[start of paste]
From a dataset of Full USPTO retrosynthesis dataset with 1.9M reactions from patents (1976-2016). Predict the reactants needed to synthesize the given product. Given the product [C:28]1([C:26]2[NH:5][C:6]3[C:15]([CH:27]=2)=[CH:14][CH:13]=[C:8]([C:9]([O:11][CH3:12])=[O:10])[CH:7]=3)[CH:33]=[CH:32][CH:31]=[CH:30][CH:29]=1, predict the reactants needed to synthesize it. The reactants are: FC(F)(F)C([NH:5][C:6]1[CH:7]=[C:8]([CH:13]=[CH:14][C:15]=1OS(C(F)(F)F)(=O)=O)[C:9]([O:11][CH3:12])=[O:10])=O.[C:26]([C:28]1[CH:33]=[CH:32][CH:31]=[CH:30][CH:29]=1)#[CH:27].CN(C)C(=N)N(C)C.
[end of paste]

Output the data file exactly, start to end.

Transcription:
From a dataset of Full USPTO retrosynthesis dataset with 1.9M reactions from patents (1976-2016). Predict the reactants needed to synthesize the given product. Given the product [C:28]1([C:26]2[NH:5][C:6]3[C:15]([CH:27]=2)=[CH:14][CH:13]=[C:8]([C:9]([O:11][CH3:12])=[O:10])[CH:7]=3)[CH:33]=[CH:32][CH:31]=[CH:30][CH:29]=1, predict the reactants needed to synthesize it. The reactants are: FC(F)(F)C([NH:5][C:6]1[CH:7]=[C:8]([CH:13]=[CH:14][C:15]=1OS(C(F)(F)F)(=O)=O)[C:9]([O:11][CH3:12])=[O:10])=O.[C:26]([C:28]1[CH:33]=[CH:32][CH:31]=[CH:30][CH:29]=1)#[CH:27].CN(C)C(=N)N(C)C.